Norm Kelly, who in the last year or so has become a bit of a Twitter phenom, has been using his celebrity status for good.
Most recently, the Scarborough-Agincourt city councillor partnered up with Peace Collective, a Leslieville-based apparel company founded by King-Bathurst residents Yanal Dhailieh and Lisa Diep, to raise funds for WoodGreen Community Services’ Newcomer Youth Settlement Program, which provides counseling, groups programs, workshops, an art club, sports events and trips for youth age 13 to 24.
It started late last year when the year-and-a-half-old “lifestyle brand with a philanthropic drive and civic pride engrained within its design” approached Kelly about working together on an exclusive limited edition “capsule collection” where 100 per cent of the proceeds would be directed to charity.
During a recent interview, Kelly, who has been recently approached by three or four apparel companies to use his name and likeness, said he’s happy to work with Peace Collective as they have a serious marketing plan and are experienced in actually putting out a clothing line, not to mention the charitable component of what they do.
“I’m really grateful I’ve been able to direct a fair chunk of money to charities and organizations in Toronto,” said Kelly, who left the design of his namesake apparel line in Peace Collective’s hands.
“I’m hoping it sells out quickly and (Peace Collective) produces another run.”
The Norm Kelly capsule collection coincides with the launch of Peace Collective’s new video series, Canadian Built.
For Canadian Built, Kelly spent a few “freezing winter” days filming at various locations around town including the Toronto Islands, on the ferry, inside and outside Toronto City Hall, C Lounge, and Scarborough’s Guild Inn. What has resulted is a 5:31 clip that gives viewers an inside look into Kelly’s busy life, his work, his high-profile friendships, and his feuds and passions.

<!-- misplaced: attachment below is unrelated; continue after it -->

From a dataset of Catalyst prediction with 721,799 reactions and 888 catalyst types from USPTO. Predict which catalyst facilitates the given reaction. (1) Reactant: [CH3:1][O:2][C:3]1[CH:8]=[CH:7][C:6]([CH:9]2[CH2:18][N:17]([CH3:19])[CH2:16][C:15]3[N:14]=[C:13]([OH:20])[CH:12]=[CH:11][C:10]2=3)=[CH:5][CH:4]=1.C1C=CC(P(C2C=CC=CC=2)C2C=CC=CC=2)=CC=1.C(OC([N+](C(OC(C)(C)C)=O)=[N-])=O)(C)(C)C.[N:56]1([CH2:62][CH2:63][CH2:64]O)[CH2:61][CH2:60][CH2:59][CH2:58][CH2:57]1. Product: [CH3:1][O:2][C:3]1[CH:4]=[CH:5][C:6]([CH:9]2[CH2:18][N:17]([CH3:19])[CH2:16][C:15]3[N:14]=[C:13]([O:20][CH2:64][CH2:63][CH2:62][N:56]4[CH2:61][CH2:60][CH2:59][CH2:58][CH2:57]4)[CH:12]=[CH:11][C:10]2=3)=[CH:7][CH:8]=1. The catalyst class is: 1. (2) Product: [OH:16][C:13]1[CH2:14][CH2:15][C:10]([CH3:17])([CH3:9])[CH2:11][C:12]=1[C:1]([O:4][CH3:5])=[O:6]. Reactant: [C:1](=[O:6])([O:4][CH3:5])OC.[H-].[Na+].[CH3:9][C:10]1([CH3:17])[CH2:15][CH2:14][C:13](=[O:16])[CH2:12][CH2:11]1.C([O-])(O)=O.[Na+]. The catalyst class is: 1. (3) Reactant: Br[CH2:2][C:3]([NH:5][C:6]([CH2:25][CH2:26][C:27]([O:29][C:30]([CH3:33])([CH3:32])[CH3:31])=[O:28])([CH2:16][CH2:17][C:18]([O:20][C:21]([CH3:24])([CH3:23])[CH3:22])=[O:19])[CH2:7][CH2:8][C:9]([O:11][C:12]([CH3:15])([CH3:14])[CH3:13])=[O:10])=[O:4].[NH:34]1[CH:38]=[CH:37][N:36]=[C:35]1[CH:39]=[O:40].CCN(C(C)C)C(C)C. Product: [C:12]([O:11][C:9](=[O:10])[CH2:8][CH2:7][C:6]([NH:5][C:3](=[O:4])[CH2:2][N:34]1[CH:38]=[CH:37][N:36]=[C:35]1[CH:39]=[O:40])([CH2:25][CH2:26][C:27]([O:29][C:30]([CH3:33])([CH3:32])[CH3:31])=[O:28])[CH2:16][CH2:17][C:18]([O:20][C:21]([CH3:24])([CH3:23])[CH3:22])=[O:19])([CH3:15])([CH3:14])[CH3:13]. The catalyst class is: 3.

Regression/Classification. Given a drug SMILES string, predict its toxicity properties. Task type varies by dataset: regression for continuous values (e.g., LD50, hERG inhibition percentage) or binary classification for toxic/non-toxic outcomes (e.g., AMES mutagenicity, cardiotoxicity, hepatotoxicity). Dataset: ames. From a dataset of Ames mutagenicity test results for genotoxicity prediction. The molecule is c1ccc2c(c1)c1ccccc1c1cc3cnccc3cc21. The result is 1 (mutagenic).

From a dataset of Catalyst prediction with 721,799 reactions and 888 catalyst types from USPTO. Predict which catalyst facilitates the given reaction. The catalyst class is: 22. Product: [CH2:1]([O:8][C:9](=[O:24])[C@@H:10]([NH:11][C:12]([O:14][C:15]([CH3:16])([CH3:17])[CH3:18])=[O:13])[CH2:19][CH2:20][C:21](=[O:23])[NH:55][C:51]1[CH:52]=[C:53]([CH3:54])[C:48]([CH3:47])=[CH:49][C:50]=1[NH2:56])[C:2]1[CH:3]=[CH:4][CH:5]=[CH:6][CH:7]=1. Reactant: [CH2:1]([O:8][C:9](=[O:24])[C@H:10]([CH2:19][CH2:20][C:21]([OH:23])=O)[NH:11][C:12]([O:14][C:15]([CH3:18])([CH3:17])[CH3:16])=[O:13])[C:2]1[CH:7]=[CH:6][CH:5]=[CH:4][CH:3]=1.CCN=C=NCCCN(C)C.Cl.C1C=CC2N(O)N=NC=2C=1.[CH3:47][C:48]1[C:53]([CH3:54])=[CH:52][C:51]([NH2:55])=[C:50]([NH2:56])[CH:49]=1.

The aim of this project, which was officially launched March 28 and features Kelly in its first episode, is to highlight influential Canadians and inspire the community by sharing their story and perspective of what home means to them.
“Our goal is to create a platform to inspire the community and to showcase amazing individuals from very different industries,” John Molina, Peace Collective PR/marketing director.
Kelly, who has 279,000-plus Twitter followers, said he would never have guessed he’d be so influential on social media when he first created his Twitter account just under six years ago.
“When I started Tweeting I couldn’t have told you what a successful Twitter account would look like,” he said.
A career politician who previous worked as a grad school professor and a high school teacher, Kelly said he welcomes the connections he’s made as of late with the social-media savvy types.
“I always enjoyed my time teaching young people. It was a positive experience,” said Kelly, who is also affectionately known as The 6dad.
“Twitter has reintroduced me to the younger crowd. … This reconnection has delighted me.”
Kelly went on to say that he admires the millennial generation.
“They’re going to face a very challenging world, far more than my generation did,” he said, adding he admires today’s youth for their flexibility, faith in themselves and their entrepreneurial spirit.
“They’re the leaders of tomorrow and I’m so pleased I’ve been able to engage them.”